SPEAKING FREELY Pakistan forced to rethink India policy
By Deedar Hussain Samejo
Speaking Freely is an Asia Times Online feature that allows guest writers to have their say. Please click hereif you are interested in contributing.
For some years now, Pakistan has been pursuing a policy of normalization of relations with its eastern neighbor, India. After assuming power in June, Prime Minister Nawaz Sharif called for friendly relations with India. On Friday, he called for a "new beginning towards peace in South Asia" in his address to the United Nations General Assembly.
"We stand ready to re-engage with India in a substantive and purposeful dialog", the prime minister said. In addition, Indian prime minister Manmohan Singh, despite Thursday's attack on a
police station and army post in Jammu Kashmir, has shown willingness to continue the dialog.
It seems that the incumbent Nawaz Sharif-led government is continuing the policy of the last government in terms of relations with India. The concept that India cannot be a good neighbor is slowly being given up, and "peace will benefit both nations" is the new narrative. Strategic depth, a notorious counter-aggression strategy aimed at the traditional rival, is being gradually replaced. Nuclear deterrence is the new security doctrine.
Since independence in 1947, Pakistan has perceived two opponents. While India was the traditional foe, Russia, which has always been seen through the Indian prism, had remained hostile towards Pakistan.
In the Cold War-era, the Muslim state allied with the United States to protect itself from supposedly joint Russian-Indian hostility. Pakistan feared that the Soviet invasion of Afghanistan could expand, and the Soviet Union, along with India, could destroy it. Keeping this in view and being a key ally of the United States, Pakistan helped the United States to defeat the Soviet Union in Afghanistan.
After the Soviet empire collapsed, Pakistan's military establishment, as well as its civilian leadership, started to perceive India as the sole, bitter enemy in the region. They felt a need to counter Indian hostility and maintain a balance of power in the region. So-called strategic depth, or we may say strategic deterrence, was the idea put forward by military leaders and security experts to achieve that mission. They saw strategic depth as a necessity, rather than an accessory tool to counter the threat.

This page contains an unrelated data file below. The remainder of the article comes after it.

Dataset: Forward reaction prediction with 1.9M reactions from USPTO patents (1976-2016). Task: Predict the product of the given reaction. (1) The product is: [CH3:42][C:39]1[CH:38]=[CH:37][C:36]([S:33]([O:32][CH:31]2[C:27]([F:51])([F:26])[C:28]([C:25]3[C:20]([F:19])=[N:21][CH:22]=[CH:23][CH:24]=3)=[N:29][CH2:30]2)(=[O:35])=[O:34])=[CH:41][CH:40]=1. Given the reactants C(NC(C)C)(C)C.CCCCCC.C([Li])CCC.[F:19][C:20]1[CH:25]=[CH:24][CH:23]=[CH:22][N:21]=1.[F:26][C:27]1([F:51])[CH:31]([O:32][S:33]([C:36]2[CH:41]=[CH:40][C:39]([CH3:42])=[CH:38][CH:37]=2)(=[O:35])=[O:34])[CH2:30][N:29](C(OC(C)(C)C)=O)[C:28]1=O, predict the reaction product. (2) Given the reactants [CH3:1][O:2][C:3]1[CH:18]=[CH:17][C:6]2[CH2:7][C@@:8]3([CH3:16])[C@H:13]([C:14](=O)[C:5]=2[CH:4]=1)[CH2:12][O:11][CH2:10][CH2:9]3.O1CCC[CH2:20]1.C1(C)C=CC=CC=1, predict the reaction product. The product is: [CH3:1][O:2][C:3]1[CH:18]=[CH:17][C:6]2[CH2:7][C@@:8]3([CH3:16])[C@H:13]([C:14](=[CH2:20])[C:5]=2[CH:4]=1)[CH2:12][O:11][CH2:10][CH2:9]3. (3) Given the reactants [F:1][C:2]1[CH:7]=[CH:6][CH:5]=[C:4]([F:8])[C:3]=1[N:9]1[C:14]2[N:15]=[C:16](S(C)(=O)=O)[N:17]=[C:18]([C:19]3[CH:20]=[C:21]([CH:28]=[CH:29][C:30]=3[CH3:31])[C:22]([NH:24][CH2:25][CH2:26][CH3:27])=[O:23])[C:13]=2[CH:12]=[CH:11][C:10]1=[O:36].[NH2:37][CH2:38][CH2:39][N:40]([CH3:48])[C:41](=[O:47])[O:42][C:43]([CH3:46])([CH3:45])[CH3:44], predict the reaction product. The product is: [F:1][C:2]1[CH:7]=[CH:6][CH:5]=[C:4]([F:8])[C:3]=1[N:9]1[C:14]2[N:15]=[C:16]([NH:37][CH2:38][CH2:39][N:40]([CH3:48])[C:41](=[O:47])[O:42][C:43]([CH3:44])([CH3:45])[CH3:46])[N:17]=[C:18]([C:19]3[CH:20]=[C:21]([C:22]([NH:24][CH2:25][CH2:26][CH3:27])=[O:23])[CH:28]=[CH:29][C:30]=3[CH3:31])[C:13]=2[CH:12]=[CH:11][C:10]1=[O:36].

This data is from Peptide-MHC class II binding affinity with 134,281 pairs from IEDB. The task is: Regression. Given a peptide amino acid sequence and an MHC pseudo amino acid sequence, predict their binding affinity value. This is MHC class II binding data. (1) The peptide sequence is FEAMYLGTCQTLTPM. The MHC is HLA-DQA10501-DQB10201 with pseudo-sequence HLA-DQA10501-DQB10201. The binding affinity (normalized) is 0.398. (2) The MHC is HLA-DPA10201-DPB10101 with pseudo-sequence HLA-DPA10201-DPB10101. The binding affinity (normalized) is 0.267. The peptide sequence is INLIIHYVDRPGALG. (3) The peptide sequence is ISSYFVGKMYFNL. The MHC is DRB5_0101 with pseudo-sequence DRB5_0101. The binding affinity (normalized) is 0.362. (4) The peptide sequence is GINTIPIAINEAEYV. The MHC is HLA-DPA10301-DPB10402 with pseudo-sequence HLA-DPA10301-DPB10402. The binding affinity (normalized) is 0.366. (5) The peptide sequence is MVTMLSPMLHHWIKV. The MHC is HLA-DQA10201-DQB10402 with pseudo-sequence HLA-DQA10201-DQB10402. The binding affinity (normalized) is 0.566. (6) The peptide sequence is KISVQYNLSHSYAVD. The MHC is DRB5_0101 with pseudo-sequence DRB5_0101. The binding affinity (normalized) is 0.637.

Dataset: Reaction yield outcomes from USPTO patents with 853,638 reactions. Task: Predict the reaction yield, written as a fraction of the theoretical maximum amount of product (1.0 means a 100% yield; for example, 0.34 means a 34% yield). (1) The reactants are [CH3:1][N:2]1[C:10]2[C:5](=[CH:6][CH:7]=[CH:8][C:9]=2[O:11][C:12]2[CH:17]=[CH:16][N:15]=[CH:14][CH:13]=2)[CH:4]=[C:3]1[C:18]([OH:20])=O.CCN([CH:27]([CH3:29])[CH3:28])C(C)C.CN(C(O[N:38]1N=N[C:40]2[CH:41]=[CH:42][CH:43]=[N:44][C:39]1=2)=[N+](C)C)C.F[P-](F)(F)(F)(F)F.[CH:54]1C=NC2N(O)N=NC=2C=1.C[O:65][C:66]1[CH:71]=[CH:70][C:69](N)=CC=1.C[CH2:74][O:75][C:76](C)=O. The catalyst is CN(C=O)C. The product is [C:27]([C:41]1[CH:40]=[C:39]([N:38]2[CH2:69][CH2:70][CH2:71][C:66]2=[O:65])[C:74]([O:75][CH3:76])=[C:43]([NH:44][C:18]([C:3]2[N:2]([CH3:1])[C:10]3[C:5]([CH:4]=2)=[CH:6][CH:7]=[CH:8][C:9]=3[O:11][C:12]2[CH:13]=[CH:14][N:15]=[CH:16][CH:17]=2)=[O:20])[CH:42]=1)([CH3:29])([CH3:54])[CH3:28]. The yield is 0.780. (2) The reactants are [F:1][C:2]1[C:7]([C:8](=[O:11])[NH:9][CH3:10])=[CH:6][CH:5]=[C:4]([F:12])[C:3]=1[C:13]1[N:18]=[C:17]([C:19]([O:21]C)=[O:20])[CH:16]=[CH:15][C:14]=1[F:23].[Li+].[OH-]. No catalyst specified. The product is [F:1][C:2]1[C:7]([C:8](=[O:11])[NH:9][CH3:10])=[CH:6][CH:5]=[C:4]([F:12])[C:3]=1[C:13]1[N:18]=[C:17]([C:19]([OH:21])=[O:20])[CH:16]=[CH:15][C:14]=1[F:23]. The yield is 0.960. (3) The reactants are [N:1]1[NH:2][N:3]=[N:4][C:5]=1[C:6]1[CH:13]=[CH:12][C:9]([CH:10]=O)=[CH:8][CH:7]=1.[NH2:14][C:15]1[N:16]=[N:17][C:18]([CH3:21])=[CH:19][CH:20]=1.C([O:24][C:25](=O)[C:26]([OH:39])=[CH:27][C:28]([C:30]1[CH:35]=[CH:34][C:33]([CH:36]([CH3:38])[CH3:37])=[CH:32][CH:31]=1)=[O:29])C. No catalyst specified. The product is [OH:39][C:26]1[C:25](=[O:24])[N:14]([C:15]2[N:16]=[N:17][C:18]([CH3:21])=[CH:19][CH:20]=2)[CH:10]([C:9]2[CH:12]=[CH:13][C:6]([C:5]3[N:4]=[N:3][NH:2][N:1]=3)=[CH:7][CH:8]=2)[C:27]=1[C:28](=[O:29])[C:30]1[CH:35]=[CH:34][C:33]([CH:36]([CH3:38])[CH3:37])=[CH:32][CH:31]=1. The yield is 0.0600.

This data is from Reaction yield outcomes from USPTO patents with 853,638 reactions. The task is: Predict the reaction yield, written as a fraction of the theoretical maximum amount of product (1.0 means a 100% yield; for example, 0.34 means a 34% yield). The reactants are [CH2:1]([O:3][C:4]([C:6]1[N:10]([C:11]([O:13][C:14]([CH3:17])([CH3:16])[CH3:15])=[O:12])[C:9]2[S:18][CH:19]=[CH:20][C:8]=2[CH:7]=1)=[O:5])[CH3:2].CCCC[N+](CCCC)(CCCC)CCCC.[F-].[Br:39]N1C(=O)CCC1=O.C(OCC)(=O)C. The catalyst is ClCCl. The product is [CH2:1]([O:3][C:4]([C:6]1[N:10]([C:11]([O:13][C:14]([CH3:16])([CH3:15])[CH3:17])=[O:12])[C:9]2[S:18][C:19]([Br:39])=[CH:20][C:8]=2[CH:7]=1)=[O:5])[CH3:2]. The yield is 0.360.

They sought the help of religious scholars, who had strong hatred for the country's arch rival, to set up militant wings of young seminary students, especially in the tribal areas. The army and intelligence agencies also nurtured the pro-Pakistan Afghan Taliban government, with the intention of exploiting it at the time of need as part of the strategic depth plan.
For more than two decades, ironically, strategic depth has been counter-productive, damaging security situation within the country and Pakistan's image at an international level. The militant groups have became rogue elements and turned their guns against the state, with the aim of taking control of the country and enforcing their brand of Sharia law. The result is bombings, sectarianism, targeted killings and a radicalization of the society. The militants have also declared war against the West to free the Muslim world from the Western domination. Today, Pakistan is labeled as "exporter of terrorism" and seen as "the most dangerous nation" on the globe.
This situation has led to the change in Pakistan's India policy in recent years. National and regional socio-economic, political and security conditions are the additional driving forces triggering the change. As Pakistan increasingly realizes terrorism and militancy are a by-product of strategic depth, as number one threat and does not see India as the biggest enemy, principle of the strategic depth is gradually vanishing.